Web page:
Pakistan needs to extinguish the flames of bigotry to save face


Pakistan needs to extinguish the flames of bigotry to save face


In a landmark judgment passed today, the country’s top court acquitted a Christian woman who was convicted and sentenced to death by a lower court on charges of blasphemy in 2010. She had been on death row ever since. The ruling ended the horrific ordeal of Aasia Bibi, a mother of five, who was falsely implicated in a blasphemy case after a quarrel with local women in her village. 

Her case drew international attention on the growing misuse of the country’s blasphemy law which requires a mandatory death sentence if an individual is convicted of the crime. Bibi was accused of committing blasphemy in 2009. A trial court found her guilty and awarded her the death sentence which was upheld by the Lahore High Court. Following the verdict, Bibi’s lawyers had approached the Supreme Court in 2015 as a last resort, looking to repeal her sentence.

A three-member bench led by the Chief Justice of Pakistan, Saqib Nisar, set aside the conviction today reasoning that the prosecution had failed to provide substantial evidence for the crime. “Keeping in mind the evidence produced by the prosecution against the alleged blasphemy committed by the appellant, the prosecution has categorically failed to prove its case beyond reasonable doubt,” he concluded. He further noted that “tolerance is the basic principle of Islam”, and that the “religion condemns injustice and oppression”.

The court’s ruling seeking Bibi’s release angered several radical Islamic groups, with supporters protesting the move by blocking roads and resorting to violence in several cities across the country, including Islamabad. Some of the fanatics have threatened to kill Bibi and the three judges. Bibi, on her part, will most likely join her family in London where her family has taken asylum with reports saying that they were worried for her safety. 

Pakistan’s blasphemy law was enforced by former military ruler General Ziaul Haq in the 1980s. It has been grossly misused by religious zealots looking to target non-Muslims in the country, with any move to change the law or stop its misuse thwarted by radical Islamist groups. 

According to a report by the independent Human Rights Commission of Pakistan, hundreds of people are languishing in jail facing trial on blasphemy charges. There have been several cases where the accused were killed, too, after the court acquitted them.

Bibi’s case is one such example whereby the extremist groups are fanning religious sentiments to further their own interests.

Zahid Hussain

Radical groups and clerics have used the blasphemy law as a weapon to instill a sense of fear by openly inciting people to kill in the name of religion. Bibi’s case is one such example whereby the extremist groups are fanning religious sentiments to further their own interests.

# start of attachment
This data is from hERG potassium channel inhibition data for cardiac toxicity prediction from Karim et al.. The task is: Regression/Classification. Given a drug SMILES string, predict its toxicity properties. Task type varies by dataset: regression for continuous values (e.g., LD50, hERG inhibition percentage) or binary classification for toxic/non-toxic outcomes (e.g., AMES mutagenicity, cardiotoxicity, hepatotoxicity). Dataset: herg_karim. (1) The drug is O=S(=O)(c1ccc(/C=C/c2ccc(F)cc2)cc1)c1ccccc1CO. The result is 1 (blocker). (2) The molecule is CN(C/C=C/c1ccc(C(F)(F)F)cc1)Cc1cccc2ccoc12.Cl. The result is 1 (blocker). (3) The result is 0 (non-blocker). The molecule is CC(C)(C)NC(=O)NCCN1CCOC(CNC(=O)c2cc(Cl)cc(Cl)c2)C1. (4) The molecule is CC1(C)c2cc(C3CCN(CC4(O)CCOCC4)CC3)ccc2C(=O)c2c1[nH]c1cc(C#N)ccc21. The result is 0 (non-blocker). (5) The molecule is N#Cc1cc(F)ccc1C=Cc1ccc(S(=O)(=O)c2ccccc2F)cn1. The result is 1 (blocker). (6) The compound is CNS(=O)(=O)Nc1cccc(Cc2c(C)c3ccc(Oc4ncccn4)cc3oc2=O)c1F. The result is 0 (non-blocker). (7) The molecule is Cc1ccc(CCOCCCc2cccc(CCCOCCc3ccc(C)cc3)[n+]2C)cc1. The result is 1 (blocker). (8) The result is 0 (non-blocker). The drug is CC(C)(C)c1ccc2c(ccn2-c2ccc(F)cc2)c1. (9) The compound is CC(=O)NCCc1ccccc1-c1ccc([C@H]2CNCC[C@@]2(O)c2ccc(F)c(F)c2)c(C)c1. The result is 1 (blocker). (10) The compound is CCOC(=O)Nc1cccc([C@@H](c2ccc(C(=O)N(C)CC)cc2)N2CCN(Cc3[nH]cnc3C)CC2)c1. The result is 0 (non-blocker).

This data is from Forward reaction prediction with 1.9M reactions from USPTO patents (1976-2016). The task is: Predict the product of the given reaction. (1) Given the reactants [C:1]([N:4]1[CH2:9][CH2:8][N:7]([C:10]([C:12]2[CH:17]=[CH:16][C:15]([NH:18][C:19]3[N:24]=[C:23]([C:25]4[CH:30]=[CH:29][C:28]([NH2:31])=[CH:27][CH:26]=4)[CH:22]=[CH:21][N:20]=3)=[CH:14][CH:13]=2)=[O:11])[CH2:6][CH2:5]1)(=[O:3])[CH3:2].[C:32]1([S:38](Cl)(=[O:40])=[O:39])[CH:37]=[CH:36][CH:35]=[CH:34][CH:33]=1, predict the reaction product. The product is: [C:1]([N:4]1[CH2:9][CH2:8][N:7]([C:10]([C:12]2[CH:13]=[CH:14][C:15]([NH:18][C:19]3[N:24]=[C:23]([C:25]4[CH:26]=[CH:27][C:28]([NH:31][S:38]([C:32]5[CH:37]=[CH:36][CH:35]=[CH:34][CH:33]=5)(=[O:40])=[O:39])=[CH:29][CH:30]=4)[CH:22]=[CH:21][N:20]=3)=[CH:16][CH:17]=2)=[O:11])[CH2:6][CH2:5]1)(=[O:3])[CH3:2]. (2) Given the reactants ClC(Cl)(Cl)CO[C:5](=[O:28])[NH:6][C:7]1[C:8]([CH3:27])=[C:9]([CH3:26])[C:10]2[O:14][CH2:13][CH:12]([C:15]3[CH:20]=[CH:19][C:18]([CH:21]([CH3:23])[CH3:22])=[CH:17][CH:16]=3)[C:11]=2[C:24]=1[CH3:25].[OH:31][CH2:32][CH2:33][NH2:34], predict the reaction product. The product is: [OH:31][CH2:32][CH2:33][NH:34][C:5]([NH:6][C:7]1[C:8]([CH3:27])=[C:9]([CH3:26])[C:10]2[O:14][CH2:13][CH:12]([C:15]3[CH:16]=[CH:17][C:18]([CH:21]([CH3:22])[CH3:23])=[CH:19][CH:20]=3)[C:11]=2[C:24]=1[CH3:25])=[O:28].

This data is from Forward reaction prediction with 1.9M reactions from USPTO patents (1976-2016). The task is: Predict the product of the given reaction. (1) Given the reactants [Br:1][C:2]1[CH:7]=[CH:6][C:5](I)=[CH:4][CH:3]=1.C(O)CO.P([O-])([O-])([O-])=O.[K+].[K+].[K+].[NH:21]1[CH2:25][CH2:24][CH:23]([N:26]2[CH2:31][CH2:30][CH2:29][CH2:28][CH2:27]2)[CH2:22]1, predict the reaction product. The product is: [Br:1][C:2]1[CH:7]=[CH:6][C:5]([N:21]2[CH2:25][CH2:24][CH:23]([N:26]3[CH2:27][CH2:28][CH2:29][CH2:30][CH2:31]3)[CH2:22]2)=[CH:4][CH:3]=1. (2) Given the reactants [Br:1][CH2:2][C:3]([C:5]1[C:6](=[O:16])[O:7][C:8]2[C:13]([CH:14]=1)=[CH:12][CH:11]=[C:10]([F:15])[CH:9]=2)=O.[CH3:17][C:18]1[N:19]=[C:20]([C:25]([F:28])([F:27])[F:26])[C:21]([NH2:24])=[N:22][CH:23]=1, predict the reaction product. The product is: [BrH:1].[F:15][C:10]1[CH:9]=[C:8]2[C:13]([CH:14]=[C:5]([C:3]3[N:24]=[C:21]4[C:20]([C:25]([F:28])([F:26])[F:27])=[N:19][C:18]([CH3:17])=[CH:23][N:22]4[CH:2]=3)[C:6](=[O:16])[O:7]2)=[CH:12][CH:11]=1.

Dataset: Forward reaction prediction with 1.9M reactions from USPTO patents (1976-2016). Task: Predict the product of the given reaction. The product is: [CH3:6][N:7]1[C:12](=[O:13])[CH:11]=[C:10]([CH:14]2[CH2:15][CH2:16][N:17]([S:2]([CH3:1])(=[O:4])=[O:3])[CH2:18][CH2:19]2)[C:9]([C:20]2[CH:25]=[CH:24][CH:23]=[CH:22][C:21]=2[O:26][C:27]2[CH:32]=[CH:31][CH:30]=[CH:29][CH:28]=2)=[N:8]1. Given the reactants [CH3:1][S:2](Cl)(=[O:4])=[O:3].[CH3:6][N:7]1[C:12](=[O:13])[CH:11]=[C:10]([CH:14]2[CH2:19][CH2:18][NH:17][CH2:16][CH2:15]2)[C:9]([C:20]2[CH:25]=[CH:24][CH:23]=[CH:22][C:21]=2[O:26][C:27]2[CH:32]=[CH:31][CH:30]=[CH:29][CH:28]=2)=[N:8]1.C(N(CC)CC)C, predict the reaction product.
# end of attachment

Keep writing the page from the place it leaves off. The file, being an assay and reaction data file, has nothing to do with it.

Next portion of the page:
In 2011, former Punjab governor Salman Taseer -- who had voiced support for Bibi -- was gunned down in broad daylight in Islamabad. His assassin, Mumtaz Qadri, was executed five years later after the court found him guilty of murder. Taseer’s brutal assassination and the growing stridency of religious extremists following the incident has widened the ideological divide in the country. 

Radical clerics publicly cite Qadri’s example to incite others to kill anyone who does not subscribe to their obscurantist views, thereby turning Pakistan into one of the most intolerant societies of the world. 

What the extremists have tried to do is to create a sense of fear and suppress the voices of reason and moderation. The forces of radical Islam have succeeded in infusing religion in the very fabric of the state. Many respected Islamic scholars who challenged the extremists and militants have either been killed or forced to leave the country. 

More worrisome, however, is the failure of the state to provide protection to its citizens. The extremists have gained ground because of the moral bankruptcy of our political leadership and criminal abdication of the government in the face of extremist violence. Although they remain on the fringes of power politics, religious groups in the country continue to wield more influence than their electoral support base indicates.

Meanwhile, the spectacular rise of radical groups such as the Tehrek Labaak Pakistan (TLP), which is leading the protests against Bibi’s acquittal, has changed the dynamics of religious politics in the country. In fact, it has become a movement rather than a well-knit and organized political party born out of Qadri’s execution. Led by firebrand cleric Khadim Hussain Rizvi, the TLP used the blasphemy issue to whip up religious sentiment, both in the urban and rural areas. What is more troubling is that the flames of bigotry are sweeping across other parts of the country as well creating a dangerous confluence of religion and politics. 

— Zahid Hussain is an award-winning journalist and author. He is a former scholar at Woodrow Wilson International Center for Scholars in Washington DC, and a visiting fellow at Wolfson College, University of Cambridge, and at the Stimson Center in Washington DC.

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